Review of Leviathan by Scott Westerfeld

LeviathanAs a big fan of Scott Westerfeld‘s Uglies series (think post-apocalyptic world controlled by plastic surgery of both body and mind) I was eager to begin this new venture into the wonderfully bizarre imagination of an exciting and relevant YA author.

Typically the reader is thrown straight into the scenario and left to piece together information as quickly as they can – quickly, because the story progresses at a romp.  It’s best not to ask too many questions to begin with but accept you are in safe hands and let the adventure whisk you along.

Our two daring heroes are Alek and Deryn.   Alek is the runaway orphaned heir to Austro-Hungary while Deryn is a newly qualified midshipman for the British Empire – only she happens to be a boy in disguise.  This being Westerfeld world, we are not in the First World War as you might suppose but a war between Darwinists (those countries which use fabricated animals instead of machines or vehicles) and Clankers (countries relying on increasingly elaborate machines).  Alek travels in a Walker, a huge two legged machine he struggles to master, while Deryn thrills to the experience of working on the Leviathan, a massive whale-like creature with its own colonies of bats, dogs and bees and jelly-fish like creatures, all designed to work together to keep the British Empire in the skies.

Although the vision of the world is fascinating, the first half of the book consists of the two characters moving slowly towards each other, and it isn’t until Alek and Deryn finally meet that the book lights up with Westerfeld’s characteristic electricity.  Their burgeoning friendships and the secrets they hide are the real heart of the book.  However, there are enough thrills and spills to excite any reader whether they are willing romance to happen or not.  The fabricated creatures are a delight, while Alek’s attempts to come to terms with his new role in the war and Deryn’s struggles to hide her true nature are gripping.  The book finishes at a gallop with the plot all ready to bound straight into the sequel, Behemoth, which has just come out in hardback.

Notes for writers

I have decided to follow Debby Holt’s tip of taking note of writing tips from each book I read, so these are the pointers I’ve picked up from Leviathan.

  • Never a dull moment – if there is one, delete it!
  • Each character has an internal conflict as well as an external one.
  • Use unique ways of talking.  Deryn has her own swear words: “Barking spiders!”
  • Stay with your main characters.
  • Create a constant state of suspense.
  • Devise a world with rules, but make it something you can have fun with.

Adventures in a real bookshop

Surely there can be nothing more enjoyable than walking into a bookshop on a dreary grey day armed with £15 worth of tokens and the assistance of the most enthusiastic sales assistant I think I’ve ever had the pleasure of dealing with?  As I won the tokens for a Writing for Children competition I thought it was only fitting to spend them on some top YA and 8-12 novels, and the shelves were literally bulging with goodies.  (So tightly packed, in fact, that one needs two hands in order to prize a book out from between its bedfellows.)  I’d forgotten how pleasurable it is just to browse, judging a book by its cover alone rather than by price, 5 star reviews or the recommendations of the Amazon robot.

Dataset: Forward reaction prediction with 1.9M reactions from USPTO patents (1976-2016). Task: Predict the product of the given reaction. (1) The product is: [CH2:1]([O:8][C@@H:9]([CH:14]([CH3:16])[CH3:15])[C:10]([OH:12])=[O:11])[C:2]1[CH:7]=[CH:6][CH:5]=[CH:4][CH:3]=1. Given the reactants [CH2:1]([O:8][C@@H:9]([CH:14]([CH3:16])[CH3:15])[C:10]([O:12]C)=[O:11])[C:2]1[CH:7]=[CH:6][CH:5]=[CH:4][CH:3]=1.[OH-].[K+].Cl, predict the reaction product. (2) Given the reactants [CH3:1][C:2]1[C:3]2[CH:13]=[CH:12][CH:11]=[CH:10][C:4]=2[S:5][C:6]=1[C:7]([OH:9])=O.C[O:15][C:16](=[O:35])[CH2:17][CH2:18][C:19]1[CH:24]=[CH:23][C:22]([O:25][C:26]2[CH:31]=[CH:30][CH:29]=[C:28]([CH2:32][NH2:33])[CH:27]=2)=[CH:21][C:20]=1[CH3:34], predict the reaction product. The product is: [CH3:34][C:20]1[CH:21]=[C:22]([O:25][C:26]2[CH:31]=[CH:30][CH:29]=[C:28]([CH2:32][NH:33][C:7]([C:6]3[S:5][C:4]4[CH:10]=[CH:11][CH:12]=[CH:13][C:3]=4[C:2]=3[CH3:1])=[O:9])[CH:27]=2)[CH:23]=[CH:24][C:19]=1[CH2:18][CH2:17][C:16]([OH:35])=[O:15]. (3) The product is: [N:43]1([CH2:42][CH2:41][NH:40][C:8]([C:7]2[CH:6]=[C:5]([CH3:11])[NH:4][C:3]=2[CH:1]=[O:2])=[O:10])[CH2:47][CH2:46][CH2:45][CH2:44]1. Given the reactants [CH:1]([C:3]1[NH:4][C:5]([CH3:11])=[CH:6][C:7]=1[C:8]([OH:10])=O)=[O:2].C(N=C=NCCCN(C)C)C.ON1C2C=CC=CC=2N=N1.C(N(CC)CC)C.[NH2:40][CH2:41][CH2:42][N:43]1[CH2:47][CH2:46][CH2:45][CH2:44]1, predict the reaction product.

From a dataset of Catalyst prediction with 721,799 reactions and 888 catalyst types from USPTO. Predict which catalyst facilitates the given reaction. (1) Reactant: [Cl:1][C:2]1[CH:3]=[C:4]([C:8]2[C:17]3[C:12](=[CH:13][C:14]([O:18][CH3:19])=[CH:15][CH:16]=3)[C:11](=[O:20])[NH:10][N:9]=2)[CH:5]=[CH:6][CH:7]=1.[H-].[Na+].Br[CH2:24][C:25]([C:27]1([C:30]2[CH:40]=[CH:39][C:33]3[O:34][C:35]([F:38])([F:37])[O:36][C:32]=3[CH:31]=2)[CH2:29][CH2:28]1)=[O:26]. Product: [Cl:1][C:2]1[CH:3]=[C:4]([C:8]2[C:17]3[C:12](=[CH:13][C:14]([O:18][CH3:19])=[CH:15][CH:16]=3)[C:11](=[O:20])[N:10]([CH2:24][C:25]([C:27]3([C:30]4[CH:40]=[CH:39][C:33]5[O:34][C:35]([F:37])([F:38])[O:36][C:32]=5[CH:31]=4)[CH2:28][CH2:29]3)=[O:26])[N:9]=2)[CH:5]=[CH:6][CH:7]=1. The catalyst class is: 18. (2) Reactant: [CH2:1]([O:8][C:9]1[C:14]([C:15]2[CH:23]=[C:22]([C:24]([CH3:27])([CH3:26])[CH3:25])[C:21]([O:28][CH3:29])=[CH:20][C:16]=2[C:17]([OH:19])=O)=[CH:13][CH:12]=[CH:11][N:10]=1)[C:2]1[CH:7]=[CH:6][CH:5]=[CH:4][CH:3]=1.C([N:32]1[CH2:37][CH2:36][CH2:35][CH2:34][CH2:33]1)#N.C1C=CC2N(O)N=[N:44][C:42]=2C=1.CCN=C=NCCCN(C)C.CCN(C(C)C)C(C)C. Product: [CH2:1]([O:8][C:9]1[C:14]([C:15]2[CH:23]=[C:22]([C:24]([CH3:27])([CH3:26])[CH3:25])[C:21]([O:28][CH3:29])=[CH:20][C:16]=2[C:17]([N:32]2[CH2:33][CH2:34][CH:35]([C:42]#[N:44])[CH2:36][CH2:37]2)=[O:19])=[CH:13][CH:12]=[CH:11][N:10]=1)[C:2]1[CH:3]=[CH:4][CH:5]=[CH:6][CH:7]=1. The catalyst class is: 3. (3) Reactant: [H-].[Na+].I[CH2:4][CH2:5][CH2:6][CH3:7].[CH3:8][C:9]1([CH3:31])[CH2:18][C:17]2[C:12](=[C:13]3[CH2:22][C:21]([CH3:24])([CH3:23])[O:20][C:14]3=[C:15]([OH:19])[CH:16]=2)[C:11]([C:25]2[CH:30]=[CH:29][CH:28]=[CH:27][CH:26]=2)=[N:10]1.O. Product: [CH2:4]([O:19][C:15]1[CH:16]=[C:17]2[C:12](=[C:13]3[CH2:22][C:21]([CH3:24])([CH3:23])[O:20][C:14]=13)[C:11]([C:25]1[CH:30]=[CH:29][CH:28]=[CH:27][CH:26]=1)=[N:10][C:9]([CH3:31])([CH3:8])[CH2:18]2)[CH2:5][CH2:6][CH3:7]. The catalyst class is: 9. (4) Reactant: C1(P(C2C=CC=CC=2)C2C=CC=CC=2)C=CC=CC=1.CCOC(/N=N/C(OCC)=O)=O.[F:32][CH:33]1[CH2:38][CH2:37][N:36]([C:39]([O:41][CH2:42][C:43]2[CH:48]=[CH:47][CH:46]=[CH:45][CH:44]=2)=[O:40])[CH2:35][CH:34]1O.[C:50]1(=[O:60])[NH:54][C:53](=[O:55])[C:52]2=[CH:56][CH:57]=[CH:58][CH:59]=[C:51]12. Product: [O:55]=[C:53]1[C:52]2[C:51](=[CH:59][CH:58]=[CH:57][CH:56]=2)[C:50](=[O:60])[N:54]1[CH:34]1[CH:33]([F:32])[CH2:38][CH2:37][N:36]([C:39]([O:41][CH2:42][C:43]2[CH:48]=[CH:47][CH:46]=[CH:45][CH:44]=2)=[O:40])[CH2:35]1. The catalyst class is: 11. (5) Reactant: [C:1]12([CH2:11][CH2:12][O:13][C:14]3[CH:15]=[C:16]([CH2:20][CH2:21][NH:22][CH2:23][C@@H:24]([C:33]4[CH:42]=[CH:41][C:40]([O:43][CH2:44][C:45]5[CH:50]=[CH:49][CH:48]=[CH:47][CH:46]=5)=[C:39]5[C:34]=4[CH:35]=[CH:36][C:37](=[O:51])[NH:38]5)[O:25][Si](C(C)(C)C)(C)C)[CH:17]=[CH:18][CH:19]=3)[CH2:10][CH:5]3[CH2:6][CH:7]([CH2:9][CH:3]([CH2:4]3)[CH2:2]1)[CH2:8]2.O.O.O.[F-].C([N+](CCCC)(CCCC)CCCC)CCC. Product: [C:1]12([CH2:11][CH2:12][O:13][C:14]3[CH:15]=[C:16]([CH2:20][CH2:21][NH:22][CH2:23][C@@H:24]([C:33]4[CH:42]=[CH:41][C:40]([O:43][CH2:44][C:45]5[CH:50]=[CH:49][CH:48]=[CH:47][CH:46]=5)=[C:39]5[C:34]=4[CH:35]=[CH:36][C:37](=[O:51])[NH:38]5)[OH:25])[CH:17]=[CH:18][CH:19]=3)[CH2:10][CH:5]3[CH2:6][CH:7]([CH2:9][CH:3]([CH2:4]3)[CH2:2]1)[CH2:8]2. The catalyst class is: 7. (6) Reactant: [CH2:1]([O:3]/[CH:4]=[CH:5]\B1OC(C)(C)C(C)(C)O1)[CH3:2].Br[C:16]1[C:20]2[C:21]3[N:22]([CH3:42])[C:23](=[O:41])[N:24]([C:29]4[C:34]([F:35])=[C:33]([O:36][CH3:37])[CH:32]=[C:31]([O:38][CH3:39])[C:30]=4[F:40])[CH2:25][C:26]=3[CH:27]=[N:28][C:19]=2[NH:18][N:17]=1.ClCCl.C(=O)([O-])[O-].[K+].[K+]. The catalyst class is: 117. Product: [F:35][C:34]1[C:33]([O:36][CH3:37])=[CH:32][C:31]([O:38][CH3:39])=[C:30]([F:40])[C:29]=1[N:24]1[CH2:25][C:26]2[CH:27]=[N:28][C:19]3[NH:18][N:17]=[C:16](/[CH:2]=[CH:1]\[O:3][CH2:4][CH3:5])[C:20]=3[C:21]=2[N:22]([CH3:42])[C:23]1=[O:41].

The ToymakerThe first book to catch my eye was The Toymaker by Jeremy de Quidt.  I knew nothing of the title or the author, but the cover features a wonderfully sinister jointed doll pointing to the word ‘Lies’, and the blurb is poetically creepy – “Hold your breath, because the little coachman with the razor sharp knife is coming.”  One to be read in a light, crowded room I think!

LeviathanIt’s always a joy to find a new book by a favourite author, and Scott Westerfeld’s Leviathan looks wonderful.  With its steam punk style cover, raised silver title and quote from the Sunday Telegraph – “When a book pursues you into your dreams, you can’t ignore it” – it promises to be an intriguing read.  Westerfeld’s Uglies quartet is an inventive, action packed read and I know he won’t disappoint.

The Faceless OnesAnd for my third choice, it was really time to catch up with the third volume of Derek Landy’s Skulduggery Pleasant series, The Faceless Ones, especially with the fourth book already out in hardback.  Landy combines laughter, horror and action with ease – although what’s happened to the colour-tipped pages?  I prefer the look of my other two volumes with their distinctive orange and green edges.

A gold star for Waterstones, then, for not only giving me a great 3 for 2 deal but also recommending a host of new books for the next time I’m in store.  Chris Priestly, Neil Gaiman’s Graveyard Book and the last Chaos Walking book by Patrick Ness await my next visit.  Perhaps it’s time to give up my murky Amazon Sellers habit for good.